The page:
Good news! ESA’s (European Space Agency) robotic lander Philae finally received enough solar radiation and now is out of hibernation. On the Rosetta blog, the ESA announced that “The signals were received at ESA’s European Space Operations Centre in Darmstadt at 22:28 CEST on 13 June. More than 300 data packets have been analyzed by the teams at the Lander Control Center at the German Aerospace Center (DLR).” It is the first contact with the spacecraft since going into hibernation in November.
According to the agency, “Philae ‘spoke’ with its team on
Philae is a robotic European Space Agency lander that accompanied the Rosetta spacecraft until it landed on comet 67P/Churyumov-Gerasimenko, more than ten years after departing Earth.
On 12 November 2014, the probe achieved the first-ever soft landing on a comet nucleus. Its instruments obtained the first images from a comet’s surface. Philae is monitored and operated from DLR’s Lander Control Center in Cologne, Germany.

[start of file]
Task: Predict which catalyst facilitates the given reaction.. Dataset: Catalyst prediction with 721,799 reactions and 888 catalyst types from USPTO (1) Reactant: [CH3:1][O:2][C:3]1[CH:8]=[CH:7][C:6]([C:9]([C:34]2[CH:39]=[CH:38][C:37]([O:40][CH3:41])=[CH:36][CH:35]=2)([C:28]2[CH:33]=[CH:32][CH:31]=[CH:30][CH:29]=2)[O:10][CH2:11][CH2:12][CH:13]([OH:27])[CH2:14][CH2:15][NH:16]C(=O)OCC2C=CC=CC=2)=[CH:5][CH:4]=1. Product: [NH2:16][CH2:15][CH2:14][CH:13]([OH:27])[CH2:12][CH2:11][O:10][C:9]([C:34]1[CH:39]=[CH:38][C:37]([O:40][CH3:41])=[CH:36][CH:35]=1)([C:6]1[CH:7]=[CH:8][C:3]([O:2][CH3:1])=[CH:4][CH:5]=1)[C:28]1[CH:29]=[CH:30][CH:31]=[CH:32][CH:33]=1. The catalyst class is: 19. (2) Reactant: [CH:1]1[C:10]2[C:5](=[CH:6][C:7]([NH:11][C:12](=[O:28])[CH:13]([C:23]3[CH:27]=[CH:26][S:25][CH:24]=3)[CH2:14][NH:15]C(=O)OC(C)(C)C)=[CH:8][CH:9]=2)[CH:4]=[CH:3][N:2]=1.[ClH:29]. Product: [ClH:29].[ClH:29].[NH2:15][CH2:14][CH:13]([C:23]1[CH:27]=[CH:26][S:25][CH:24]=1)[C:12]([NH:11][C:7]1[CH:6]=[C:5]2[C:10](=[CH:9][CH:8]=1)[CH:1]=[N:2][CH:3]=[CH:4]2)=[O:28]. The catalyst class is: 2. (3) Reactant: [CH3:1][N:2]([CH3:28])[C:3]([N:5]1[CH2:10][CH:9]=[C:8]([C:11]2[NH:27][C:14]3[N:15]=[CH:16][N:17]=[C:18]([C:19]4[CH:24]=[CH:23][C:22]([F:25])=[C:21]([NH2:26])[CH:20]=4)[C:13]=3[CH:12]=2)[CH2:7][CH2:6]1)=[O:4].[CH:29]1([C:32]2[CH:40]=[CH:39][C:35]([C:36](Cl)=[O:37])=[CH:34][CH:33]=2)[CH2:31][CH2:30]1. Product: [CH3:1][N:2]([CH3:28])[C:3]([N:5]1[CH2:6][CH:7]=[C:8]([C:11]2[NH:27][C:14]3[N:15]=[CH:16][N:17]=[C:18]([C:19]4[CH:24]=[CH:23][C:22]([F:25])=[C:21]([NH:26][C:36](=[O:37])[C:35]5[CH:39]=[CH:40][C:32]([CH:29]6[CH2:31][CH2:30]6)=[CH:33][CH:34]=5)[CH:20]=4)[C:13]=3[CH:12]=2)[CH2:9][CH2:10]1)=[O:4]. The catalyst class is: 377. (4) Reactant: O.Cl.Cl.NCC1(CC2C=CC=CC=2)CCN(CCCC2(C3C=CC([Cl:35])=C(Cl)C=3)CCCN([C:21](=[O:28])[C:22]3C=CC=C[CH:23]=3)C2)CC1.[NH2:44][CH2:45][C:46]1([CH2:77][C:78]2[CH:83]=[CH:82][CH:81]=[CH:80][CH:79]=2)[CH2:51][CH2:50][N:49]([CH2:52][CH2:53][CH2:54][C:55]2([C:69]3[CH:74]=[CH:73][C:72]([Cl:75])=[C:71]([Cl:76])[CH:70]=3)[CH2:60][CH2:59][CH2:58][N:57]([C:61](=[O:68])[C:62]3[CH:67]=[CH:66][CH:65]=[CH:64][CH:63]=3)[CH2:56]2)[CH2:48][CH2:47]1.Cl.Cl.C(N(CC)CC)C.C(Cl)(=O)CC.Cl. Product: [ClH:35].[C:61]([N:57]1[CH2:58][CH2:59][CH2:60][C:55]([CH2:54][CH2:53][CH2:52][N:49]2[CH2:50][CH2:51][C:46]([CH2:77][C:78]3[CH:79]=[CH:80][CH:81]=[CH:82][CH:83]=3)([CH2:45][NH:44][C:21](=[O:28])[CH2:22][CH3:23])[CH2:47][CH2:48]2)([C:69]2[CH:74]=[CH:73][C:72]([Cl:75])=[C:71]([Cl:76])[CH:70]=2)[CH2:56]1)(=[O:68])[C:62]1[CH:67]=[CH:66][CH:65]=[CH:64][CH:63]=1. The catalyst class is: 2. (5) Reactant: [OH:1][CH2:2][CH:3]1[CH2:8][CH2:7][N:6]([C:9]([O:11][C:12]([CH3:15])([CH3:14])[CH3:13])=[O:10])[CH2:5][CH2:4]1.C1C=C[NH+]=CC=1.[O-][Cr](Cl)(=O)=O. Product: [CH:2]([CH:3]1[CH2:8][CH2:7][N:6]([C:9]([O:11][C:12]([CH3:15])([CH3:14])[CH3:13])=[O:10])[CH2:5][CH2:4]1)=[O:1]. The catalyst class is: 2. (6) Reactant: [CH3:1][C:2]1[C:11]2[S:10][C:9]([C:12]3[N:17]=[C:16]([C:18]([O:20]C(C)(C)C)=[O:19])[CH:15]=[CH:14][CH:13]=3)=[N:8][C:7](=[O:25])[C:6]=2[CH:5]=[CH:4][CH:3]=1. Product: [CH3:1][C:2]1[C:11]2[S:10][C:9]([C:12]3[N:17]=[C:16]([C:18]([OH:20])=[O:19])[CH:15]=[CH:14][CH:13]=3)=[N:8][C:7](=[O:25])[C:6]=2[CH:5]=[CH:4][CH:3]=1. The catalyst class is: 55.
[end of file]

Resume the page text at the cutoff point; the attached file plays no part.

Several of the instruments on Philae made the first direct analysis of a comet, sending back data that will be analyzed to determine the composition of the surface.
The lander is named after the Philae obelisk, which bears a bilingual inscription and was used along with the Rosetta Stone to decipher Egyptian hieroglyphs.
As of June 2015, Philae remains shut down and in safe mode due to reduced sunlight and off-nominal spacecraft orientation at its unplanned landing site. The reduced illumination is insufficient to power its systems, rendering it incapable of communicating with Rosetta. Mission controllers hope that additional solar energy falling on the solar panels by August 2015 may be sufficient to reboot the lander.
DLR Philae Project Manager Dr. Stephan Ulamec said that “Philae is doing very well: It has an operating temperature of -35ºC and has 24 Watts available. The lander is ready for operations.”
Now the scientists are waiting for the next contact. There are still more than 8000 data packets in Philae’s mass memory which will give the DLR team information on what happened to the lander in the past few days on Comet 67P/Churyumov-Gerasimenko.
The National Aeronautics and Space Administration (NASA) also celebrated Philae’s awakening on their Facebook page.
- Philae (spacecraft) on Wikipedia
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